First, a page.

The only other thing you need for your entry is a picture, but if you can’t provide one, that’s okay, I’ll draw one for you. =)

I know I’m asking rather late in the game for articles but well, well…

Sometimes pressure helps!

I also love linking back so think of this as an opportunity to get your name out there! On more blogs, that are followed by my friends and family and some lovely people on the Internet as well! Hahaha

So again here’s what you need to submit a guest post:

  • A post that talks about undergrad or post grad life in some capacity; I will also accept poems *HinthintEfren*
  • A picture
  • A way to link back to your personal blog/website/portfolio/or email

QwQ;; Okay so, that’s that — please send submissions either via Facebook or via my email at: alr398@nyu.edu

Thank you, and I hope to receive your submissions and post them on site! <3

— Much love,

The Wandering Girl

Bitrebel’s Things You Need to Know Before Your Next Job Interview

Bitrebel’s Things You Need to Know Before Your Next Job Interview

how to ace the interview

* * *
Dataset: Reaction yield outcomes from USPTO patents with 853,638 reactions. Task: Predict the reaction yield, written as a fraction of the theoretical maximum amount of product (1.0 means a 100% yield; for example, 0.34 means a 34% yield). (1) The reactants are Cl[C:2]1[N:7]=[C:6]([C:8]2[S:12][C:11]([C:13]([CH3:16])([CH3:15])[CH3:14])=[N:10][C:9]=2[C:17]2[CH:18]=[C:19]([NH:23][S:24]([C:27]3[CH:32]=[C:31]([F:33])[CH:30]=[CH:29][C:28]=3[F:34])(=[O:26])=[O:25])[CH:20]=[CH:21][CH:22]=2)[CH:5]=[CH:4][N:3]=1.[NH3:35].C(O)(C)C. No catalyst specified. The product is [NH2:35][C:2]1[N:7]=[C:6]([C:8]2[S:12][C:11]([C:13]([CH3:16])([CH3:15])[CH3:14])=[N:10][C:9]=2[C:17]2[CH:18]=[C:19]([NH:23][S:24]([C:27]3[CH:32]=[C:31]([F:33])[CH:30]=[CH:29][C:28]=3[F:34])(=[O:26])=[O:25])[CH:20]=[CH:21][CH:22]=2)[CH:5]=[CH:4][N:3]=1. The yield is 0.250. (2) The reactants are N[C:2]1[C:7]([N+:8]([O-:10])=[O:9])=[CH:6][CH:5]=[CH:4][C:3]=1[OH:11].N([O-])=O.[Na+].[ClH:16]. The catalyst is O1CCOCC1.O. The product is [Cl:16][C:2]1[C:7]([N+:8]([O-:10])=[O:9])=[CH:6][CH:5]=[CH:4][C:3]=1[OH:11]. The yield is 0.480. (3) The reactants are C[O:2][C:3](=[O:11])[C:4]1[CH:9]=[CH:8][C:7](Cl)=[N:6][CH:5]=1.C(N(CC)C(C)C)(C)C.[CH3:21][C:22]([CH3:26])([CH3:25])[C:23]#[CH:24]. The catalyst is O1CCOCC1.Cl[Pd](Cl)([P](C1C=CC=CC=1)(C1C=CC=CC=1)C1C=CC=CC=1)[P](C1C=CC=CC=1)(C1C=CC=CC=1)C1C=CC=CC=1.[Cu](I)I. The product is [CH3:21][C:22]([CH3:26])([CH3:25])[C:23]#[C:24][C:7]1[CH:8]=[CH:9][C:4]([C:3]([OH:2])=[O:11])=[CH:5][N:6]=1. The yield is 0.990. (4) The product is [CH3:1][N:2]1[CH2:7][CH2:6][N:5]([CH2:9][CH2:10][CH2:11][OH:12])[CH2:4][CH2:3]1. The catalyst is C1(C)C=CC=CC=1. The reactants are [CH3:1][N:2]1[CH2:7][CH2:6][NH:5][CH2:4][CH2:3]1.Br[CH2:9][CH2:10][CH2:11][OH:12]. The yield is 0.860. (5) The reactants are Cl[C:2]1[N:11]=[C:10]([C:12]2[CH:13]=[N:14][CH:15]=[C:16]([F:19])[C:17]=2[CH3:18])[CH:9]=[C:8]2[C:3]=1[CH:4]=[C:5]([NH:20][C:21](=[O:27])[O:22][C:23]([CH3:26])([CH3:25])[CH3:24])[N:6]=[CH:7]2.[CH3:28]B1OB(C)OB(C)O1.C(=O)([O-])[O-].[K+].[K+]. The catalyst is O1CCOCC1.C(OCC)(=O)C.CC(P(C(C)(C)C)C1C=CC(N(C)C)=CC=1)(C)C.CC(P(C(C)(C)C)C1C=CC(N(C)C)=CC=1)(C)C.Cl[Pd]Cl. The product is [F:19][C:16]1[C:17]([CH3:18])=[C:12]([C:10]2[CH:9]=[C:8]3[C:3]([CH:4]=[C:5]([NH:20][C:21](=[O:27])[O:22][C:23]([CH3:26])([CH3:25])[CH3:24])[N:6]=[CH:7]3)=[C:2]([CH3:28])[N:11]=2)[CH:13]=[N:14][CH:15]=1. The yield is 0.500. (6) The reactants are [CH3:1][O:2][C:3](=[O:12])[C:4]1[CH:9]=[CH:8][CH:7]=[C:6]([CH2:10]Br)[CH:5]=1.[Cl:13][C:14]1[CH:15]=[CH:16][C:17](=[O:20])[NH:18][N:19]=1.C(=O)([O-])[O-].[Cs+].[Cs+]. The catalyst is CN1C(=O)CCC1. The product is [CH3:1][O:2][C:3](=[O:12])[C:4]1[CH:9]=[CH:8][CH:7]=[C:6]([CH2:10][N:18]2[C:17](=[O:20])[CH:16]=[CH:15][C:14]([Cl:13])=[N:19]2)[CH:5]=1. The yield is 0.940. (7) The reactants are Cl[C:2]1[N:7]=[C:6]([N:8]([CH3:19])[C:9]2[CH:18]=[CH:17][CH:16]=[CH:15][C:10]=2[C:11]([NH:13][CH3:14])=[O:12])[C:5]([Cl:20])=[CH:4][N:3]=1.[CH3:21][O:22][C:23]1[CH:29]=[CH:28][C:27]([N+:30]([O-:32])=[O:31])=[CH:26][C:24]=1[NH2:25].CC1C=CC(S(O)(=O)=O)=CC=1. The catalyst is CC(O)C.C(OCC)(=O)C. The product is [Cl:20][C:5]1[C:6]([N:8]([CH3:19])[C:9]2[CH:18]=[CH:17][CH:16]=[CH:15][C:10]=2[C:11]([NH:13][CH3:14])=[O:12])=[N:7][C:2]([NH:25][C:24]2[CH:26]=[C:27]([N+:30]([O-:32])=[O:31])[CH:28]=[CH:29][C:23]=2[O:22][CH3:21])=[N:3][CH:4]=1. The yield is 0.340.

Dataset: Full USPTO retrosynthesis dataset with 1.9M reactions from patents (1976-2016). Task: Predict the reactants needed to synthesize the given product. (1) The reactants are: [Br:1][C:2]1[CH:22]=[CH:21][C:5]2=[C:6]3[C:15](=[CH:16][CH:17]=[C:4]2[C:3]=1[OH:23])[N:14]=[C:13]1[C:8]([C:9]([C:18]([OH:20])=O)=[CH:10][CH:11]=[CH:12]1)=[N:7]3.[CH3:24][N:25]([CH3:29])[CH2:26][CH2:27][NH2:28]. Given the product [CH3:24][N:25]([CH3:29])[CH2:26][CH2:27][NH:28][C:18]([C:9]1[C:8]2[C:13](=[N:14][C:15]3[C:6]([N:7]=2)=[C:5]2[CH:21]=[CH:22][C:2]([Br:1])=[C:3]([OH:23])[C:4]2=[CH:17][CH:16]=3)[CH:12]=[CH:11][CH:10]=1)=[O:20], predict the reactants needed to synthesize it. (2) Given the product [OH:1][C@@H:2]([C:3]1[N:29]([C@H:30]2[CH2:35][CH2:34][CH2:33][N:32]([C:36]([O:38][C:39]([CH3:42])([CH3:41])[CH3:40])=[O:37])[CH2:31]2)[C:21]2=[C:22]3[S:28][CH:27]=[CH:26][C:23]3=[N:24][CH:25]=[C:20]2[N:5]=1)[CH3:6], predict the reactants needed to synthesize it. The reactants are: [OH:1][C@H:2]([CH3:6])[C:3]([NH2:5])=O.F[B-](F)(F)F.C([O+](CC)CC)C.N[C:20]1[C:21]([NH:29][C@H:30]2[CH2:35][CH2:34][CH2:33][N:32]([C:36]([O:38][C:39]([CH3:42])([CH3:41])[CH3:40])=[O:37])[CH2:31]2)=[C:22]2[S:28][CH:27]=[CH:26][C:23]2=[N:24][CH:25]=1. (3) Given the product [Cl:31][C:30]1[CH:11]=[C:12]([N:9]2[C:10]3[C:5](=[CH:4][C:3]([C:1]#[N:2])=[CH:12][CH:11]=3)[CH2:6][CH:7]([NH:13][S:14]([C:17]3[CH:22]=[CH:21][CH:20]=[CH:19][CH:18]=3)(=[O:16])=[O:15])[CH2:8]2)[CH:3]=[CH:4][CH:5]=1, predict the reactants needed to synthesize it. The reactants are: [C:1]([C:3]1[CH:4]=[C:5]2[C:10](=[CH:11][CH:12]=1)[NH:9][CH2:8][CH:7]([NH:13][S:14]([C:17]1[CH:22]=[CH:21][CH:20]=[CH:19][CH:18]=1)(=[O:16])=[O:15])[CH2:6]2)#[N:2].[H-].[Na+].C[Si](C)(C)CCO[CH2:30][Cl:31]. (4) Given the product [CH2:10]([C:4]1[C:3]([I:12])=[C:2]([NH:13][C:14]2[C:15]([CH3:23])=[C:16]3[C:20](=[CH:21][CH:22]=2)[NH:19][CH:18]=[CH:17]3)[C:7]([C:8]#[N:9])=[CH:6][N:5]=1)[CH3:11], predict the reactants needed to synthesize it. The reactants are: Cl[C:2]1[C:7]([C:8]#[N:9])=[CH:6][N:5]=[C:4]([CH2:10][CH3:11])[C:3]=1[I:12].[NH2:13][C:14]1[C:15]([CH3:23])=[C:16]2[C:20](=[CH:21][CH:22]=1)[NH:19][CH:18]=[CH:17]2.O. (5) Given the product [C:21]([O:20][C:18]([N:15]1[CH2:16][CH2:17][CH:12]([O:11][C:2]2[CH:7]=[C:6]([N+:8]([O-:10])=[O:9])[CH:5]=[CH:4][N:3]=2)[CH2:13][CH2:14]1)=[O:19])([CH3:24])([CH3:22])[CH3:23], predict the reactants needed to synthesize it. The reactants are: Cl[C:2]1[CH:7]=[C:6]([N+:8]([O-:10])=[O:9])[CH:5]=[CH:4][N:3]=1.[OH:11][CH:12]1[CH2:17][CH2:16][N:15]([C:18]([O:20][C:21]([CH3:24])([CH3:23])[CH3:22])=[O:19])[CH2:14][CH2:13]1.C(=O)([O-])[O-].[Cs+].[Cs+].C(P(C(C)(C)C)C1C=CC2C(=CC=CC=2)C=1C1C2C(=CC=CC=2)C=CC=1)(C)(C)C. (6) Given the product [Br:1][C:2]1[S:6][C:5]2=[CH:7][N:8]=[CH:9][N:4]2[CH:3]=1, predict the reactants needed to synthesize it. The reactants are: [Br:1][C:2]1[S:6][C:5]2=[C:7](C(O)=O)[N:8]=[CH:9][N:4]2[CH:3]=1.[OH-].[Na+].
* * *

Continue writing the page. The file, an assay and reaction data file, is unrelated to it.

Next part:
Hey guys, it’s been super busy this week with my internship in full swing (More on that later) — but here’s a nifty little guide for acing the job interview! I can’t tell you how much a lot of this may seem like the little things, but it’s actually true.

If there is one thing that I must stress, from my own experience, you must know something about the company/business/museum/etc. that you are trying to apply for–coming prepared with a bit of research done will save you when they ask “So why do you want this position?” And make sure you can articulate why you want it, as well as how you would benefit the company at large. And–another added bonus of being prepared–you’ll be able to relax a bit if you have some notion of what you want to say, so you can let that good humor and personality shine through =)

I hope to have a more in-depth guide for acing interviews in the near future, but for now, good luck, and don’t sweat it too much!

Fighting Spirits (2012)

Hey guys! This student thesis film by Gene Kim has been floating around as of late and I just had to share; after all, he hails from my dear alma mater, NYU!

This film cleverly pokes at the spirit of competition that plagues all artists that have to audition for a part.